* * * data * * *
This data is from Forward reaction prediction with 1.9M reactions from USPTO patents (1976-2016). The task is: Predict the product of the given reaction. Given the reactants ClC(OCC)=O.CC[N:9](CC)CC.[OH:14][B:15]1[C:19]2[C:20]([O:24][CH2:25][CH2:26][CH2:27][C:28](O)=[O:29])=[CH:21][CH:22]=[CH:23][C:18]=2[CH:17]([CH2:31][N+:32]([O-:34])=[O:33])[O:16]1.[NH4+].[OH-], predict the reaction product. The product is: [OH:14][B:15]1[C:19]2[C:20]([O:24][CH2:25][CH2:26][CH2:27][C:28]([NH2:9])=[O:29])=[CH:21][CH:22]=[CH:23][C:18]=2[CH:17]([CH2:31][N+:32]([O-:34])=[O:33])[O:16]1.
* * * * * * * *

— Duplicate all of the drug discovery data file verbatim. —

This data is from Forward reaction prediction with 1.9M reactions from USPTO patents (1976-2016). The task is: Predict the product of the given reaction. Given the reactants ClC(OCC)=O.CC[N:9](CC)CC.[OH:14][B:15]1[C:19]2[C:20]([O:24][CH2:25][CH2:26][CH2:27][C:28](O)=[O:29])=[CH:21][CH:22]=[CH:23][C:18]=2[CH:17]([CH2:31][N+:32]([O-:34])=[O:33])[O:16]1.[NH4+].[OH-], predict the reaction product. The product is: [OH:14][B:15]1[C:19]2[C:20]([O:24][CH2:25][CH2:26][CH2:27][C:28]([NH2:9])=[O:29])=[CH:21][CH:22]=[CH:23][C:18]=2[CH:17]([CH2:31][N+:32]([O-:34])=[O:33])[O:16]1.